Five Bowls of Honolulu's Best Ramen


Growing up in Hawaii, you don't realize that other Americans aren't taking off their shoes before going into houses, eating sashimi for breakfast as a child, or learning to use chopsticks before a fork. Honolulu's deep Japanese roots go back generations, and with Japan only about nine hours away by plane (Hawaii is the top U.S. destination for Japanese tourists), you will find the best Japanese food anywhere in the world outside Japan in Hawaii's state capital. Which, of course, means that the ramen is the stuff of dreams. Plus, all the noodles are locally made. Below are the tastiest bowls in town.

Gomaichi, 631 Keeaumoku Street, 808-951-6666

This was the first ramen-dedicated joint in Honolulu when it opened in 1995, and it basically laid the ground work for Goma Tei, its main rival in town when it comes to tan tan men, a rich, nutty and spicy toasted sesame pork broth that is so good it'll make you forget there were ever other kinds of ramen out there. With noodles cooked perfectly al dente, the chashu (Japanese-style barbecued pork) cut just right, and quick service to get you in and out, Gomaichi is a great spot to hit up after hanging out at the beach all day, especially if you order a cold Kirin with your noodles.

Goma Tei, 1200 Ala Moana Boulevard, 808-591-9188 and 1450 Ala Moana Boulevard, 808-947-9188

Goma Tei sprung into existence when a former business partner at Gomaichi split to start his own ramen shop. GT's tan tan men is also killer (though it's a little more oily and doesn't have quite the same homestyle taste as Gomaichi's), but the thing we like here is that the chashu is thicker, meatier, and more tender and if you go the vegetable route, you'll receive a bowl with a heaping mound of stir-fried mushrooms, wakame, bamboo shoots and carrots to help you feel a little better about all those carbs hiding underneath. One thing to know before venturing to either location is that there will be a wait ahead of you, so bring a book.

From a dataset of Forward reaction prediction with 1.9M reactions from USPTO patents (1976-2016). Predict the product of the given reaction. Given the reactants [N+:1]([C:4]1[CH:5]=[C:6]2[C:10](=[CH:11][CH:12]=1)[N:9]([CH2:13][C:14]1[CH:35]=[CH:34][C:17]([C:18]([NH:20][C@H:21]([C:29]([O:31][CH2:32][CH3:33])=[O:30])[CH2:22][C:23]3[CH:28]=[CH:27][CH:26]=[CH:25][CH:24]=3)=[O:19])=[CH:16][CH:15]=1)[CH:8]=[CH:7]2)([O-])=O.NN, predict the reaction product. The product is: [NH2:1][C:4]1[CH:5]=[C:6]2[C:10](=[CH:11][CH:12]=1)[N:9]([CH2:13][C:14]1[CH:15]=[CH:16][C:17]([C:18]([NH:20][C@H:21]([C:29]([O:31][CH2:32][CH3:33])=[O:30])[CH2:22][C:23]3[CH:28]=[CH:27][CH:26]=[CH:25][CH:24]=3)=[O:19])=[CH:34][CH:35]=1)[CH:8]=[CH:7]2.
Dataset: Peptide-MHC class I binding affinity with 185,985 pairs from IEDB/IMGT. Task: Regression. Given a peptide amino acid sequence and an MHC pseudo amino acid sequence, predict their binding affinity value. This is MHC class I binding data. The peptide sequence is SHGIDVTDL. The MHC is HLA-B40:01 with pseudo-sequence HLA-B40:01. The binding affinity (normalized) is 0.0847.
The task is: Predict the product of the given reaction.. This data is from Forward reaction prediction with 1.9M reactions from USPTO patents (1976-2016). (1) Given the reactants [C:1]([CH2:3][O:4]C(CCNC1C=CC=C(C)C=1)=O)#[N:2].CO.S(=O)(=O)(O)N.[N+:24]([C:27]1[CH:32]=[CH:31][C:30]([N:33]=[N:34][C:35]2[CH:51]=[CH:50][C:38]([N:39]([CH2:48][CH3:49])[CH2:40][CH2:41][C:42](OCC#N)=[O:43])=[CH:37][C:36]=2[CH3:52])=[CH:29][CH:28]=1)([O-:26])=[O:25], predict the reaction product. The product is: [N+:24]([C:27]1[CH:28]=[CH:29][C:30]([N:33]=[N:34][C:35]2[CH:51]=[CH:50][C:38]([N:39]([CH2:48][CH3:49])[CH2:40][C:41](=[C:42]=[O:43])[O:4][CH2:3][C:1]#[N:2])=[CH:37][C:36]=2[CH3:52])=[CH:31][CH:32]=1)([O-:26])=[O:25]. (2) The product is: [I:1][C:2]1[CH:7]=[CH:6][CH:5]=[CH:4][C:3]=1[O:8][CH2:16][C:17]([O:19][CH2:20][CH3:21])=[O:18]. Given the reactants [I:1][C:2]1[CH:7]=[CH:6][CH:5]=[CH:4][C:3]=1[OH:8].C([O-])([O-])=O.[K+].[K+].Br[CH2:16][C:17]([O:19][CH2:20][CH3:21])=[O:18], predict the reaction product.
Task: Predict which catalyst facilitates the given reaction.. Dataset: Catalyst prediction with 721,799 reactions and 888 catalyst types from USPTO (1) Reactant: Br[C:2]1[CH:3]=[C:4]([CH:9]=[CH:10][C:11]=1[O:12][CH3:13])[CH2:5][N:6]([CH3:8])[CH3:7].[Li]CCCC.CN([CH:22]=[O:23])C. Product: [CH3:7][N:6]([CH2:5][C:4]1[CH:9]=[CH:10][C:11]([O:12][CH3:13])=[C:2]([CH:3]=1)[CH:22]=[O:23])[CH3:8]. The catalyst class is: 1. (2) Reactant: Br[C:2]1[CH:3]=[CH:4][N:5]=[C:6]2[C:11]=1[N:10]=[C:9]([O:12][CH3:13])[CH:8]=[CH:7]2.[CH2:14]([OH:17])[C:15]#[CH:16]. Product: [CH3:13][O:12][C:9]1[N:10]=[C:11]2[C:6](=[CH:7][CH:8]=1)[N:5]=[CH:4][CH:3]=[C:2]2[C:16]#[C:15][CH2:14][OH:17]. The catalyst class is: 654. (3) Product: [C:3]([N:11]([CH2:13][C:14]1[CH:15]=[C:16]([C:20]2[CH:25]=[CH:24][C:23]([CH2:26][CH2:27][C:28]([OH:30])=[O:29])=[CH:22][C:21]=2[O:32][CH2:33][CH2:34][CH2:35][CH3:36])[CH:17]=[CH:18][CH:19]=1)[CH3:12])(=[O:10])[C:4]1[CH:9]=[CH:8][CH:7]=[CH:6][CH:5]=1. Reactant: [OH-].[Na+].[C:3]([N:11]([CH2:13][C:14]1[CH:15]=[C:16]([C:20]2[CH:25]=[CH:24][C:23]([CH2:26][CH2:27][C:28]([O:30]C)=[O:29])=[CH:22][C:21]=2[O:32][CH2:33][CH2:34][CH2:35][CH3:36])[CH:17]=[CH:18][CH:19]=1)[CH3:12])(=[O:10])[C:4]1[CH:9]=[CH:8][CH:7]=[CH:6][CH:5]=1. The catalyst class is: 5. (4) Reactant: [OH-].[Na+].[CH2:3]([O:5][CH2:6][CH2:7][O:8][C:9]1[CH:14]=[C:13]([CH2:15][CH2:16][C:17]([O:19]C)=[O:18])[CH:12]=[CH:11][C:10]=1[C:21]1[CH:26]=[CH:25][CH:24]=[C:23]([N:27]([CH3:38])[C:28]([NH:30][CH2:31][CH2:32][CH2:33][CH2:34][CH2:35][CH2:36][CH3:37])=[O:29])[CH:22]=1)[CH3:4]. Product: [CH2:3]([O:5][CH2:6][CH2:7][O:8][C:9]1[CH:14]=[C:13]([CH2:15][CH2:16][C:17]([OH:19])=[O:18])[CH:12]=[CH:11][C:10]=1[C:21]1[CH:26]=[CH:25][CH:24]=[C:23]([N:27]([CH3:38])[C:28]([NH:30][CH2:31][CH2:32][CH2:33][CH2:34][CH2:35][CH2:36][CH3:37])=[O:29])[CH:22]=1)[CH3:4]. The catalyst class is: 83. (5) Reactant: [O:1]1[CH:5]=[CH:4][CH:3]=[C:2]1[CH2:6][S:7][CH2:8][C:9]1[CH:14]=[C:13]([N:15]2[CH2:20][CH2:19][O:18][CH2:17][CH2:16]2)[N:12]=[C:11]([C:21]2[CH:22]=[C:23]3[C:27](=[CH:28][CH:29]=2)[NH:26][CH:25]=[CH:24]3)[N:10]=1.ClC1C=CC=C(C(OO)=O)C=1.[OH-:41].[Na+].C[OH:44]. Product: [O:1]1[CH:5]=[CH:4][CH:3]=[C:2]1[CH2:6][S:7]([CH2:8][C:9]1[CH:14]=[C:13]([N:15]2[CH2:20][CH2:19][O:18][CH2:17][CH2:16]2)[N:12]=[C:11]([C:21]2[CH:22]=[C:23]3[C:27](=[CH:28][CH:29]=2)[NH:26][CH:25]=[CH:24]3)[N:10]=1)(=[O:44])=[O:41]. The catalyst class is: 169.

The paitan ramen from Yotteko-Ya, photo via Yelp user Pomai S.

Yotteko-Ya, 1960 Kapiolani Boulevard, 808-946-2900

Yotteko-Ya makes bold claims right on the front of its menu, saying their collagen-rich broth (made from "the choicest pork, the freshest chickens, and 10 different vegetables and spices" simmered for over 10 hours) actually helps prevent aging of skin and joints. If I still lived in Hawaii, I would gladly put that statement to the test. All medical assertions aside, the Paitan ramen is unlike any broth we've ever tasted. Made of simmered pork bones infused with chicken and vegetable stock, the depth of flavor in this creamy broth is insane. Get it with Japanese-style noodles (they're firmer than the softer local style) and plenty of their homemade chashu, which is our favorite of this bunch for its slightly sweet BBQ flavor and melt-in-your-mouth texture.

Lucky Belly, 50 N. Hotel Street, 808-531-1888

This new Chinatown spot is much more trendy, like you're in a blogged-about Brooklyn ramen shop, so don't expect a traditional bowl of ramen to arrive at your table. We recommend the Shrimp Kim Chee bowl for its perfectly grilled togarashi shrimp and spicy, sour dollop of kim chee to cut the rich broth, and the Beast Bowl for an ultra meaty meal, thanks to tender brisket, short ribs, and (our favorite!) succulent oxtail wontons.

Menchanko-Tei's shoyu ramen, via Yelp user Nat N.

Menchanko-Tei, 903 Keeaumoku Street, 808-946-1888

People freaked when this Waikiki mainstay abruptly closed, but caught their breath again when they opened a Keeaumoku locale soon after. It's just that hard to live without some of the best shoyu and miso broth in town. Their shoyu-laden Kikuzo bowl sports delicate, earthy chicken notes and straight, sinewy Tokyo-style noodles to match. The Hokkaido-style spicy miso bowl, which arrives in a cast-iron pot and has thick noodles, is hefty enough to make you forget about ordering that side of gyoza.

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